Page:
Average Longford house prices rise by 1.7% in past three months

News reporter


News reporter




Longford house prices are continuing to rise

The price of the average three-bed semi detached residence in County Longford rose by 1.7% in the past three months, that is according to a national survey carried out by Real Estate Alliance.

Longford prices rose by 21.9% to €117,000 in the past yea the REA Average House Price Survey found, with the opening of Center Parcs influencing local market prices.

The survey concentrates on the actual sale price of Ireland's typical stock home, the three-bed semi, giving an up-to-date picture of the second-hand property market in towns and cities countrywide to the close of last week.

“There is a vibrant market with lots of value,” said Joe Brady of REA Brady in Longford, where the time spent to reach sale agreed on an average three-bed semi has been static this quarter at four weeks.

The average semi-detached house nationally now costs €236,028, the Q2 REA Average House Price Survey has found – a rise of 0.05% on the Q1 2019 figure of €235,898.

Overall, the average house price across the country rose by 1.54% over the past year – a decrease on the 2.96% recorded until March and an indication that the market is continuing to steady after an 8% overall annual rise to June 2018.

Dublin City second hand property prices decreased by an average of €4,500 in the past three months, registering a second consecutive quarter fall (-1%) since the end of March, and a -2.2% difference compared to June 2018.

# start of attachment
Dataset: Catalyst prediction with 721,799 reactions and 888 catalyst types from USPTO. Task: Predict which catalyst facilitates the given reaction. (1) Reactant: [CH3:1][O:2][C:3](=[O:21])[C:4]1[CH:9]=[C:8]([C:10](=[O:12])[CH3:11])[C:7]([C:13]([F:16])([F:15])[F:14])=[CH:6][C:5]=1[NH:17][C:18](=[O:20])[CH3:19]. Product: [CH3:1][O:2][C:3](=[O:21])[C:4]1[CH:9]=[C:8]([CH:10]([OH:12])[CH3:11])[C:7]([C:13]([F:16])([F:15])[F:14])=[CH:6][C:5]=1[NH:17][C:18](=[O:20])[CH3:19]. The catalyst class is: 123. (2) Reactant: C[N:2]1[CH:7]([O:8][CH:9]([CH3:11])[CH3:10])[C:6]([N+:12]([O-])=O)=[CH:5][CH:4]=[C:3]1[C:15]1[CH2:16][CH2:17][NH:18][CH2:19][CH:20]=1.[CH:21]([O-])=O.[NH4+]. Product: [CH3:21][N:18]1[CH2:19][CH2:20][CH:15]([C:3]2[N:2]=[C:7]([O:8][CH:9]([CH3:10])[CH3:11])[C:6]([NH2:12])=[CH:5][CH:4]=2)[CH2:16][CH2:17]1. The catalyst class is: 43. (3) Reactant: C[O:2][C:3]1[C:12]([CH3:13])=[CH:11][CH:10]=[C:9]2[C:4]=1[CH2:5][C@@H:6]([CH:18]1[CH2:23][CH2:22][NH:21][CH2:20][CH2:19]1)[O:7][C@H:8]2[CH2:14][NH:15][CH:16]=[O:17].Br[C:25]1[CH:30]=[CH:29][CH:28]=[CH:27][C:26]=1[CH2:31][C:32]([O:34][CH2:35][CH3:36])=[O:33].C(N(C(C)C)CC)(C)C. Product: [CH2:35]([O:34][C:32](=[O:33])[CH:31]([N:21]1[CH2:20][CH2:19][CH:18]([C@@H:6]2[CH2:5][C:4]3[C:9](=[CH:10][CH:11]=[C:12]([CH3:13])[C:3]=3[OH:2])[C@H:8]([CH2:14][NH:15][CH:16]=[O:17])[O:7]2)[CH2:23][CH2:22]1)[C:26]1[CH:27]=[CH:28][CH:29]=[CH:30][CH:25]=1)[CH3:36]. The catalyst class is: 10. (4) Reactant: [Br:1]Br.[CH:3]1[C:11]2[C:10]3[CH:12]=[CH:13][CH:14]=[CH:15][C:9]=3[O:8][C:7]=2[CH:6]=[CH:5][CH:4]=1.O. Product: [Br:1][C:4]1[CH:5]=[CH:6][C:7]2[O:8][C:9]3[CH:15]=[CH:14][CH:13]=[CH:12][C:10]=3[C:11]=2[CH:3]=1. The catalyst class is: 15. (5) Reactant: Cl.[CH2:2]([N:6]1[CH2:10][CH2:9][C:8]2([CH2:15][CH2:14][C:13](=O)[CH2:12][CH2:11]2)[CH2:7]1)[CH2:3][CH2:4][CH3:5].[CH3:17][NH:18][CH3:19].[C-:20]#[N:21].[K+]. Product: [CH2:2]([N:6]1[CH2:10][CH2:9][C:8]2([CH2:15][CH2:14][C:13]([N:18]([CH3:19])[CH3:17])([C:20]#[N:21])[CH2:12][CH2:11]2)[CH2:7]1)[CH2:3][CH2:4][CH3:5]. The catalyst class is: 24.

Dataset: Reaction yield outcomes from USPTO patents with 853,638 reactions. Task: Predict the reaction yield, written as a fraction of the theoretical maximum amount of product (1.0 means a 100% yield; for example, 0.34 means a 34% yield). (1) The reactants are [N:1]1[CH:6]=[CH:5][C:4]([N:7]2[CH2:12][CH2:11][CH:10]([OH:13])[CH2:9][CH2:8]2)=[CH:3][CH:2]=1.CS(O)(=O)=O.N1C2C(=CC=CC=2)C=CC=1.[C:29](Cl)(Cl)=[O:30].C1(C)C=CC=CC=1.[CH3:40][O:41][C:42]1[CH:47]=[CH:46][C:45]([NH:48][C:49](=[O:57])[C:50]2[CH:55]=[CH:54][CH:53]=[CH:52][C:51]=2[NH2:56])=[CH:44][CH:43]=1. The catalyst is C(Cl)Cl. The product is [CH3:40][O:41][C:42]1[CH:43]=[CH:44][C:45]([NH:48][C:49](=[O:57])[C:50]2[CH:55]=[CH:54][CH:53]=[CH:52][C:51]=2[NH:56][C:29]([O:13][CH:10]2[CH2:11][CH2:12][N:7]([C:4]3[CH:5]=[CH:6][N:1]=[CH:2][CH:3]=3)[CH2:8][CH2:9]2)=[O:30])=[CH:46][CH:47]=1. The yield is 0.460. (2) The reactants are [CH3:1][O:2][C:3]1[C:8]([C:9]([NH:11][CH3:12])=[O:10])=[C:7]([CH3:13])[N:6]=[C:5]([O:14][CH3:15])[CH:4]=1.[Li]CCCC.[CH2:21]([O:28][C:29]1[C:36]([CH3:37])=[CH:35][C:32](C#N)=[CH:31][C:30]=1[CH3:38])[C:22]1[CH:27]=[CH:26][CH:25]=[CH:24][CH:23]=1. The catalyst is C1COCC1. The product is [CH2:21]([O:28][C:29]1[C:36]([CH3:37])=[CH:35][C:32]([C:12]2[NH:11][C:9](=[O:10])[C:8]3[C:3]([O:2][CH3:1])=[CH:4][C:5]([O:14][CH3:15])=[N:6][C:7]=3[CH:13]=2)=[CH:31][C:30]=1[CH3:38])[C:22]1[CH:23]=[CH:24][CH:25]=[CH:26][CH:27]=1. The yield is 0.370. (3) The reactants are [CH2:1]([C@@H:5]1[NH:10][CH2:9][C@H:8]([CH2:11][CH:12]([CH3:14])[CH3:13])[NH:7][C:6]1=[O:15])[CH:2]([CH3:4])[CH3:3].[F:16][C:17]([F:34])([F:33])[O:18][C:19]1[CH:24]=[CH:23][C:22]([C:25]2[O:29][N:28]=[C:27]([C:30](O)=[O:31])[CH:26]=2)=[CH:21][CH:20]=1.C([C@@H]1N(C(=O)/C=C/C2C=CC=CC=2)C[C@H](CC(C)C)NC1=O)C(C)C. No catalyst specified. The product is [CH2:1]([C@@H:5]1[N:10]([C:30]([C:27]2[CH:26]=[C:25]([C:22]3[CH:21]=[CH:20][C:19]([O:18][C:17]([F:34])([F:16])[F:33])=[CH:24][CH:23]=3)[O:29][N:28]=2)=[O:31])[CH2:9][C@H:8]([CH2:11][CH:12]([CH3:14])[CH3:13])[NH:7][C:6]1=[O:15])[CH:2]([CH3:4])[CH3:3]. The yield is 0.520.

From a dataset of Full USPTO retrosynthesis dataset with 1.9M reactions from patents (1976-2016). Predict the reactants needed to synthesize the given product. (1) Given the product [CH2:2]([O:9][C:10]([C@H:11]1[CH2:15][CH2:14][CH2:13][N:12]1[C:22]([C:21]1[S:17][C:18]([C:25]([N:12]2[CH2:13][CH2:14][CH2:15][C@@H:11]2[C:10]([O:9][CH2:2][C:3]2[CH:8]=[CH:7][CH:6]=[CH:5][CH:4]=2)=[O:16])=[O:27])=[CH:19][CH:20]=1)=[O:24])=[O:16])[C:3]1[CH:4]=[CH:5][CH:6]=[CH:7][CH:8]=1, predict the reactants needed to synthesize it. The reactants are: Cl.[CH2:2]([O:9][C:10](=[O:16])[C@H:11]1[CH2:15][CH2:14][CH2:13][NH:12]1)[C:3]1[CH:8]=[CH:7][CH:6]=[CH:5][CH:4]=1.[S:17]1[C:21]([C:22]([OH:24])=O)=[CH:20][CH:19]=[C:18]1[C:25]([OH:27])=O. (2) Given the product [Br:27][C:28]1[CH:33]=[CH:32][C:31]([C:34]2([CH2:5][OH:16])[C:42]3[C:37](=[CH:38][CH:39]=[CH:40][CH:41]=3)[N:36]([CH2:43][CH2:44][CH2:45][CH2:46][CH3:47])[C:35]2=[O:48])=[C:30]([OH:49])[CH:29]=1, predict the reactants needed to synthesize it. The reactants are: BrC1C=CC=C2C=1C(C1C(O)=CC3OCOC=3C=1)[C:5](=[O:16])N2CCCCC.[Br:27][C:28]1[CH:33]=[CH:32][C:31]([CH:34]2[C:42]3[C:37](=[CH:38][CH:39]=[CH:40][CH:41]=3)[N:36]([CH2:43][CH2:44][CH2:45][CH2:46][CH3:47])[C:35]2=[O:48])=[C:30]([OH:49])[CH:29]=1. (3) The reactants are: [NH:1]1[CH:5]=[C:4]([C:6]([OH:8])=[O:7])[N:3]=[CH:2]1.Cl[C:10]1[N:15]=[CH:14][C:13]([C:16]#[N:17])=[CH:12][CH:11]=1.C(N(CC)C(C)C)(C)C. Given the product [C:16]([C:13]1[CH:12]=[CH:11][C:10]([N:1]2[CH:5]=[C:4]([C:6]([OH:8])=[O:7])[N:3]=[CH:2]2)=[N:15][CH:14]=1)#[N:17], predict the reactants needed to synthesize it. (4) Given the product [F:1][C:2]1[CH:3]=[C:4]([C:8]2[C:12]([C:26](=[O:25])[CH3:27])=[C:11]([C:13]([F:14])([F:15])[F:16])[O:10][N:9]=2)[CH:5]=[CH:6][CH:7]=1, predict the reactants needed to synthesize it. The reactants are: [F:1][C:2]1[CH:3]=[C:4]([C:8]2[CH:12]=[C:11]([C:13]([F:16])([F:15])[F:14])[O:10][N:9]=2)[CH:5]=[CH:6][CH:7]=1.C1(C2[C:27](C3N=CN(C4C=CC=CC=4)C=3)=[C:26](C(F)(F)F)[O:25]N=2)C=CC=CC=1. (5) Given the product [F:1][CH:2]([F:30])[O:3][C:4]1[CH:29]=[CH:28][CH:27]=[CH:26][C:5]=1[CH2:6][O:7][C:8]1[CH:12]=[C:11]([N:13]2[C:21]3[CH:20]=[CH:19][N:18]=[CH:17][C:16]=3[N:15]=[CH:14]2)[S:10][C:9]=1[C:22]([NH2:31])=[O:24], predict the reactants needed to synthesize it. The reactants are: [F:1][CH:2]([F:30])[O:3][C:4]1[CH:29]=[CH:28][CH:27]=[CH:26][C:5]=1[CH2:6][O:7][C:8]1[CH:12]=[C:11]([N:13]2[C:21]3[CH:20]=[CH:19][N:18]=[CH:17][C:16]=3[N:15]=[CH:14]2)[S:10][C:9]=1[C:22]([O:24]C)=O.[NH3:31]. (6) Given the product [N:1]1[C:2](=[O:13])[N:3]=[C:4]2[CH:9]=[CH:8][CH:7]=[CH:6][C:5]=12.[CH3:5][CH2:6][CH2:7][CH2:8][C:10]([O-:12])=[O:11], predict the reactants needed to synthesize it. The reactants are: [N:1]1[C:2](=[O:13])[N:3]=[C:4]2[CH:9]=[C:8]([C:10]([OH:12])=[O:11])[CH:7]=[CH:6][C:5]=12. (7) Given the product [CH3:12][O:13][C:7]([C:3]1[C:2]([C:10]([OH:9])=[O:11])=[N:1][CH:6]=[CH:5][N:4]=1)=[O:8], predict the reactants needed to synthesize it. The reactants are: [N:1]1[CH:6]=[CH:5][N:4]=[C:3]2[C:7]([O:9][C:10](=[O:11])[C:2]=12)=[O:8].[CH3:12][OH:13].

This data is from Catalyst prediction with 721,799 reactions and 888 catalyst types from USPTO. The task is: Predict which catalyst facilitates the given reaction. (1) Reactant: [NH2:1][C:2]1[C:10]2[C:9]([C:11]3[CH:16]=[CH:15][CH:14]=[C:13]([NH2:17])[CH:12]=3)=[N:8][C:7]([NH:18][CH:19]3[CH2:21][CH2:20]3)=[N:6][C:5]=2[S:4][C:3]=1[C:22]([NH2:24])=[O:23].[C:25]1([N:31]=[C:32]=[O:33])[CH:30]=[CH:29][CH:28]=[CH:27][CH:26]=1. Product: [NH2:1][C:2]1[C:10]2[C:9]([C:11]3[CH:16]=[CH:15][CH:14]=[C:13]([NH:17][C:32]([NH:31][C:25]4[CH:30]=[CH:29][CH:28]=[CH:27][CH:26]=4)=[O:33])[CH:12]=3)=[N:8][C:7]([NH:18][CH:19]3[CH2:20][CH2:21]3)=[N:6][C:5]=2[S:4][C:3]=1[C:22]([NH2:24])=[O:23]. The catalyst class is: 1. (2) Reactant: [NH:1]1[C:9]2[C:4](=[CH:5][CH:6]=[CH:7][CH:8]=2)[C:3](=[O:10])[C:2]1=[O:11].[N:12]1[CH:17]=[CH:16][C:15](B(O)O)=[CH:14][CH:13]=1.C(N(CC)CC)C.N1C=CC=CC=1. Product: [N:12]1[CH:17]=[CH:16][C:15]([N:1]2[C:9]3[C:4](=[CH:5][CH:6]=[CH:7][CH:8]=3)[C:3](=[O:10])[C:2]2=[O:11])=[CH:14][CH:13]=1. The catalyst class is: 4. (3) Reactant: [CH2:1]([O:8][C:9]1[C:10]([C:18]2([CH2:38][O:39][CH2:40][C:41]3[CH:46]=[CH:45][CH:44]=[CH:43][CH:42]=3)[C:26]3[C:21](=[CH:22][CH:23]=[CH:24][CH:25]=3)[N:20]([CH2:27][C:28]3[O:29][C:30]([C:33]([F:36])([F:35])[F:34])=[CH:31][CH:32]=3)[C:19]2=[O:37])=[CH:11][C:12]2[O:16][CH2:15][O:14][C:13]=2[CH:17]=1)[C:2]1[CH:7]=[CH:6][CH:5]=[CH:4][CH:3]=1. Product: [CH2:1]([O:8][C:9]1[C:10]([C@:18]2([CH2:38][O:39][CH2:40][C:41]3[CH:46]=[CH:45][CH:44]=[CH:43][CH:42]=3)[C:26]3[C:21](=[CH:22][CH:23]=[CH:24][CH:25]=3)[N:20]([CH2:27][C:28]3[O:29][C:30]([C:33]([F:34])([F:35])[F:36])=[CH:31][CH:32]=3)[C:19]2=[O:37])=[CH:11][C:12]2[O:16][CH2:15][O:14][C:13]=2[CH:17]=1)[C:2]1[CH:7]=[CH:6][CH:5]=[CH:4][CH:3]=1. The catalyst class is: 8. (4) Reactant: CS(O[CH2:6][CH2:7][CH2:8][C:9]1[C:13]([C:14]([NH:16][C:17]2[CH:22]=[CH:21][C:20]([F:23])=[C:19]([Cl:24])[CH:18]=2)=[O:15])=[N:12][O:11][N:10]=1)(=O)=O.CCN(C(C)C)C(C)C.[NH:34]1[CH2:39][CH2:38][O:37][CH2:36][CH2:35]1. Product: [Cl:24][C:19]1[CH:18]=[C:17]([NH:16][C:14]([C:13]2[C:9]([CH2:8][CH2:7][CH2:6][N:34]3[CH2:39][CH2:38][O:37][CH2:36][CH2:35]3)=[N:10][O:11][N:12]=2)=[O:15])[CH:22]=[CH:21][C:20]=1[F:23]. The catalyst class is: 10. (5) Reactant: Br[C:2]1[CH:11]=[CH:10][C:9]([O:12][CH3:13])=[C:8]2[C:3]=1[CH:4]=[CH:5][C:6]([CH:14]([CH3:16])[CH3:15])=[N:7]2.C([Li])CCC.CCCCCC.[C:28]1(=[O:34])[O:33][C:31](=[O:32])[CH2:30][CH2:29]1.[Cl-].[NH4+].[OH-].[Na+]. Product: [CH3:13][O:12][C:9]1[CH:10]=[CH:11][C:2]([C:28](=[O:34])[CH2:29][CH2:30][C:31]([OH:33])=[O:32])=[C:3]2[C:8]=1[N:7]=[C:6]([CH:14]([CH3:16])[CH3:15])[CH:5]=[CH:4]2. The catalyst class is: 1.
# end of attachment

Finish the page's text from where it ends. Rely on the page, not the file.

The price of the average three-bed semi-detached house in the capital’s postcode districts now stands at €433,000.

“Wherever we have new homes on the market, they are definitely having an effect on prices in the existing market as they operate in their own price structure, with buyers prepared to pay a premium for A-rated properties,” said REA spokesperson Barry McDonald.

Prices rallied slightly by 0.1% in the commuter counties in the last three months, with the average house now selling for €249,167 – a rise of 1.17%.

The increased availability of new homes has had a suppressing effect on prices in some commuter areas such as Kildare, North Wicklow and Meath.

Prices in the country’s major cities outside Dublin were relatively static with agents in Galway and Limerick reporting no change due to an increase in supply and new homes developments.

The highest annual increases of 5.3%, were once again seen in the rest of the country’s towns which rose in selling price by an average of €8,000 in the past year and by 1.08% in the past three months to bring the average to €161,138.